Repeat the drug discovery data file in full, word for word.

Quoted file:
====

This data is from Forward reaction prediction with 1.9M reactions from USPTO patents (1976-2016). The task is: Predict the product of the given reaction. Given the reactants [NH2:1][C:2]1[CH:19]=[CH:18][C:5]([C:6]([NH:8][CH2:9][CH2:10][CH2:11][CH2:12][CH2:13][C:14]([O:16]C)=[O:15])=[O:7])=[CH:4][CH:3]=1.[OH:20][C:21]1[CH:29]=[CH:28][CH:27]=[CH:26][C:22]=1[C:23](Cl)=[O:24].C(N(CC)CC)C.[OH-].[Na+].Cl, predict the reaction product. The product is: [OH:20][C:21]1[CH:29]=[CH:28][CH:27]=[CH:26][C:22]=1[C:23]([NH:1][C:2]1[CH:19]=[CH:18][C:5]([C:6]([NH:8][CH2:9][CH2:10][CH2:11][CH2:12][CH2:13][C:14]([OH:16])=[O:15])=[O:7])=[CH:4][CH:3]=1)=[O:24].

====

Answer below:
This data is from Forward reaction prediction with 1.9M reactions from USPTO patents (1976-2016). The task is: Predict the product of the given reaction. Given the reactants [NH2:1][C:2]1[CH:19]=[CH:18][C:5]([C:6]([NH:8][CH2:9][CH2:10][CH2:11][CH2:12][CH2:13][C:14]([O:16]C)=[O:15])=[O:7])=[CH:4][CH:3]=1.[OH:20][C:21]1[CH:29]=[CH:28][CH:27]=[CH:26][C:22]=1[C:23](Cl)=[O:24].C(N(CC)CC)C.[OH-].[Na+].Cl, predict the reaction product. The product is: [OH:20][C:21]1[CH:29]=[CH:28][CH:27]=[CH:26][C:22]=1[C:23]([NH:1][C:2]1[CH:19]=[CH:18][C:5]([C:6]([NH:8][CH2:9][CH2:10][CH2:11][CH2:12][CH2:13][C:14]([OH:16])=[O:15])=[O:7])=[CH:4][CH:3]=1)=[O:24].